Euthynnus pelamis, Katsuwonus pelamis
Capture method — Pole & line
Capture area — Indian Ocean, Western (FAO 51) and Eastern ( FAO 57)
Stock area — Indian Ocean
Stock detail — All Areas
Updated: November 2020
Skipjack in the Indian Ocean is currently not in an overfished state, and not subject to overfishing. However, recent catches have been well above the catch limits and this lack of control is concerning. A harvest control rule is in place for this fishery, but management measures are clearly not controlling fishing pressure on the stock. There are significant issues with monitoring and compliance in most fisheries that are overseen by the Indian Ocean Tuna Commission (IOTC). This reduces the accuracy of stock assessments, the effectiveness of management measures, and the likelihood of maintaining the fisheries at a sustainable level. Observer coverage, which could improve monitoring, is very low, at just 5%. Recommendations are for 20%. Therefore, MCS considers Indian Ocean tuna and swordfish fisheries to be poorly managed and requiring considerable improvement. On average from 2015-2019, around 20% of Indian Ocean skipjack catches were by pole and line fishing. This method of fishing targets fish near the surface, and so rarely touches the seabed and doesn’t have habitat impacts. It is labour-intensive and very selective, meaning there are low levels of bycatch of vulnerable species. However, some fishing takes place on Fish Aggregating Devices, which can have bycatch risks and also increase the catch of the overfished yellowfin tuna. Most of the pole-and-line-caught Indian Ocean skipjack is from the well-managed Marine Stewardship Council certified fishery in the Maldives. A Fishery Improvement Project for Indonesian pole & line skipjack is underway to improve monitoring and reduce impacts there. More info about the FIP is available from fisheryprogress.org.
Tuna belong to the family Scombridae. They are large, oceanic fish and are seasonally migratory, some making trans-oceanic journeys. Skipjack tuna are found throughout the world’s tropical and warm temperate waters. During the day they school on the surface (often with birds, drifting objects, sharks, whales etc.) but at night can descend to depths of 260m. Skipjack tuna are a very fast growing species, maturing at 2 to 3 years old (40cm in length) and living for up to 12 years. They can grow up to 100cm and 34kg in weight but are rarely found larger than 80cm and 10kg. They spawn all year round and have a medium to high resilience to fishing.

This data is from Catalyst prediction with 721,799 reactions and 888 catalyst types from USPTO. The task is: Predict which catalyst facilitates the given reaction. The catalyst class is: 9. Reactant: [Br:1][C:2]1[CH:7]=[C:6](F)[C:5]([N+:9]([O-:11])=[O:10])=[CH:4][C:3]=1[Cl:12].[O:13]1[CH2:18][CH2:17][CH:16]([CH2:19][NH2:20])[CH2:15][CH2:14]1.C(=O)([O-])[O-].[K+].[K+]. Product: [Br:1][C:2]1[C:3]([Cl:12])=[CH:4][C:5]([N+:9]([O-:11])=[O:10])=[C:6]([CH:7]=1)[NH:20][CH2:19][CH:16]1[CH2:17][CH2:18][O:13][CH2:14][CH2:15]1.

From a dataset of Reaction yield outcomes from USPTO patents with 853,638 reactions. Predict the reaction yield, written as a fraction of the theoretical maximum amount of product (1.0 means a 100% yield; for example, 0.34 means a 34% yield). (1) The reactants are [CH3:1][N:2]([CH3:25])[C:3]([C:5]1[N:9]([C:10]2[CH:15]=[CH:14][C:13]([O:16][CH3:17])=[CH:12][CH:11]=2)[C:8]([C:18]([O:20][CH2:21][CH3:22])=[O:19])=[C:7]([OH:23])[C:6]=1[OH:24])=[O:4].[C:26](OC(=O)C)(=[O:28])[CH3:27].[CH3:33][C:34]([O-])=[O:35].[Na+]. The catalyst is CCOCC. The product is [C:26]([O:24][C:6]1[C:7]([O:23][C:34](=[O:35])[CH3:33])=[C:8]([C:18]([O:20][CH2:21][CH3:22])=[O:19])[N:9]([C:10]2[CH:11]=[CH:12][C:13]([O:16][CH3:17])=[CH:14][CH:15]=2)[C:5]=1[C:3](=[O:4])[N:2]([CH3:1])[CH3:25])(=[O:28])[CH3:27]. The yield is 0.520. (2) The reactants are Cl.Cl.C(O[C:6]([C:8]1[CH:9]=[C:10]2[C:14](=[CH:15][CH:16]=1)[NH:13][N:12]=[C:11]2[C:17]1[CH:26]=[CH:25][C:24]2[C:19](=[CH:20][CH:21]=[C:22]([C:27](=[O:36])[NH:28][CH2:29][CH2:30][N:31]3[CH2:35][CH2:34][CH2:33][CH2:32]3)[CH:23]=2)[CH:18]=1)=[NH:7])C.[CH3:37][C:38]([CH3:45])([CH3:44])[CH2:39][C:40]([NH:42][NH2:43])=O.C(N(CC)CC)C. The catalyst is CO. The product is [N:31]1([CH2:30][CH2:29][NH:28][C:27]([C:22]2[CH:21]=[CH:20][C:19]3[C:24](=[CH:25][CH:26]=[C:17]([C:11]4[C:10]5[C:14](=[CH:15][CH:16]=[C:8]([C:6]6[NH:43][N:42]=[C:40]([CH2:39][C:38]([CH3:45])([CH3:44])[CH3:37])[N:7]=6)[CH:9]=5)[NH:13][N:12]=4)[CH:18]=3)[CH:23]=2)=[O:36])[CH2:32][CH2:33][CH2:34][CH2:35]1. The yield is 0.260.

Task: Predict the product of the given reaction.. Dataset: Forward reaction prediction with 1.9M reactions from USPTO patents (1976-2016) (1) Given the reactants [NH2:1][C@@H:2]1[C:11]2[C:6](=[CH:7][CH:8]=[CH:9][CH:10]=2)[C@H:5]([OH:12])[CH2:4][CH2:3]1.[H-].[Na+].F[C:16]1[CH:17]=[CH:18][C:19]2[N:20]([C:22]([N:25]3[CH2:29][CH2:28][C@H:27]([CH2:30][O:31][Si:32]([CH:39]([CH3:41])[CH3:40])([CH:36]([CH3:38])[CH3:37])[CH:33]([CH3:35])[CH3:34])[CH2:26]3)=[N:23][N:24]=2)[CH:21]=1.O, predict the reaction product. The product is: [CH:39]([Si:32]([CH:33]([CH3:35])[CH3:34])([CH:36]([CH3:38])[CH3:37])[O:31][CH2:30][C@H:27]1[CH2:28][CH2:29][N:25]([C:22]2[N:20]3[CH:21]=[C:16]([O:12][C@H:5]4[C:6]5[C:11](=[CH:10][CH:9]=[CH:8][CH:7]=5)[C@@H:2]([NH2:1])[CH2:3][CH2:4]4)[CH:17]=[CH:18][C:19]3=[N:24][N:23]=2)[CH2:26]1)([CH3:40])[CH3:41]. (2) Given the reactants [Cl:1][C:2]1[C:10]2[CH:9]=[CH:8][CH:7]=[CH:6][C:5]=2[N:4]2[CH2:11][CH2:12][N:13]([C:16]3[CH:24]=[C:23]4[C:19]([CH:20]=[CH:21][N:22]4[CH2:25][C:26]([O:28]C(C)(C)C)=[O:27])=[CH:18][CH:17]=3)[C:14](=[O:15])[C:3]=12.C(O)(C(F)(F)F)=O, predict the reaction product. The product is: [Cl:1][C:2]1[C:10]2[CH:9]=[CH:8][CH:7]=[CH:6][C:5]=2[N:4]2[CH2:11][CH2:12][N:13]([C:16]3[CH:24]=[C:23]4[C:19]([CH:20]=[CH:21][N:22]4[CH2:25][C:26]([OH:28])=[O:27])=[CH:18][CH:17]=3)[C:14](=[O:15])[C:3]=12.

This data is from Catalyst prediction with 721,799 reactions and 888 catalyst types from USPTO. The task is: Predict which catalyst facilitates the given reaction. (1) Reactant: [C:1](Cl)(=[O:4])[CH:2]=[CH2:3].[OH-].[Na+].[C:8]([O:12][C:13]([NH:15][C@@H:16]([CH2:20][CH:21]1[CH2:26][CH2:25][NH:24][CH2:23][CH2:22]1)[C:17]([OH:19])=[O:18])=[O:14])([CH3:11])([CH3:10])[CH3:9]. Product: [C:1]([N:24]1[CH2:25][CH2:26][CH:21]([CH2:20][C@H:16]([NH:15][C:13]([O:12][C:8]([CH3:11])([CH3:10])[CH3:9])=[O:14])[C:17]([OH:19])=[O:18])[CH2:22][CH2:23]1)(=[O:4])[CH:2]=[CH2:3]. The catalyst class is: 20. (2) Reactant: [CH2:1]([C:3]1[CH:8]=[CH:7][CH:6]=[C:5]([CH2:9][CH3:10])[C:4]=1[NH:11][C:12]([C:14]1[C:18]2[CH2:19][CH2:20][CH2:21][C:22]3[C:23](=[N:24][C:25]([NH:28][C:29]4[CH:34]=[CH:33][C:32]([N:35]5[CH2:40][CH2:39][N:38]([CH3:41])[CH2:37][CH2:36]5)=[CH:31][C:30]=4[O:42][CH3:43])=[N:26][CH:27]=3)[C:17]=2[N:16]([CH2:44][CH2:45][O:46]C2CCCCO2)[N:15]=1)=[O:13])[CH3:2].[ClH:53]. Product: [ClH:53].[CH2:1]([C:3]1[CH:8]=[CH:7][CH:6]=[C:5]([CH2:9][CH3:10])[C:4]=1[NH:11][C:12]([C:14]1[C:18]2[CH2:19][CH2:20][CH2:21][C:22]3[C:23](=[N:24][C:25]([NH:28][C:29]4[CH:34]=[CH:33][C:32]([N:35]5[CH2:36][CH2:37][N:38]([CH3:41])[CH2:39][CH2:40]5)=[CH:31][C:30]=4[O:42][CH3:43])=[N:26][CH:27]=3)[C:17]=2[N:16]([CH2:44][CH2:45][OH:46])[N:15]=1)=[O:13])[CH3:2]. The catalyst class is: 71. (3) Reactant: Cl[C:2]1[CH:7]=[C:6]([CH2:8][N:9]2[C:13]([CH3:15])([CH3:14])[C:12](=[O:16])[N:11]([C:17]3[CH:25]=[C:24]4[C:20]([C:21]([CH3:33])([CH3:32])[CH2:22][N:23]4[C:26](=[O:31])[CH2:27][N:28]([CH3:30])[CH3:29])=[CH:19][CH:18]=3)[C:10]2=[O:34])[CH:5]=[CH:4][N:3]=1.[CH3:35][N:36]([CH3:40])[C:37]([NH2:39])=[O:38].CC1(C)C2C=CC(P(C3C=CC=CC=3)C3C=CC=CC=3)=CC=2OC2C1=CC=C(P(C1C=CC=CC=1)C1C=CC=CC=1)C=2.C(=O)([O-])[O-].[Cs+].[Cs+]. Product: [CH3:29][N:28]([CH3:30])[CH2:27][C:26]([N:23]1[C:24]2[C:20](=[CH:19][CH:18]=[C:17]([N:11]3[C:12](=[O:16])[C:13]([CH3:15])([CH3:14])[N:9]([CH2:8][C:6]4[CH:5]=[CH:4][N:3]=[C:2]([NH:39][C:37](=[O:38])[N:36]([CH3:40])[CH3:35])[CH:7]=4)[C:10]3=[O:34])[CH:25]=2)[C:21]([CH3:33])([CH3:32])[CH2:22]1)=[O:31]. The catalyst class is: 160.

Criterion score: 0 info
Indian Ocean skipjack is not overfished and not subject to overfishing, despite recent large catches tht exceeded the catch limits.
This stock is managed by the Indian Ocean Tuna Commission (IOTC). A new stock assessment was carried out in 2020, using data up to 2019. Catches for Indian Ocean skipjack gradually increased from the 1950s to the 1980s, staying below 100,000 tonnes. They then sharply increased to over 600,000t in 2006, before dropping to around 350,000t in 2012. Another peak followed, again reaching 600,000t in 2018. These dramatic fluctuations in catches correspond with significant drops in the biomass of the spawning portion of the stock (spawning biomass, SB). SB is estimated to have dropped from very high levels in the 1980s to below target levels in the early 2010s. It has since recovered, and is estimated to be 11% above the target level, which is a spawning stock size of 40% of unfished levels (SSB 2019:SSB 40%SSB0 = 1.11). Meanwhile, the exploitation rate (E) has contuously increased, exceeding target levels in the mid-2010s and only recently falling just below them again. In 2019, E was 92% of target levels, which is an exploitation rate consistent with keeping the stock at 40% of unfished levels (E 2019:E 40%SSB0 = 0.92). The new target limit according to the 2020 assessment is 536,000t, an increase on the preivous assessment, which indicated a limit of 510,100t. Catches in 2018 and 2019 (547,248 t) exceeded this and the 2018 -2020 TAC (470,029t), which is of concern for future management of this stock.
Due to its specific life history attributes, skipjack can respond quickly to ambient foraging conditions driven by ocean productivity, which seem to have been favourable in recent years. Environmental indicators should be closely monitored to inform on the potential increase/decrease of stock productivity. The reduction since 2006 has been partially attributed to piracy in the western Indian Ocean (especially in waters near Somalia, Kenya, Tanzania and the Maldives).
Criterion score: 0.75 info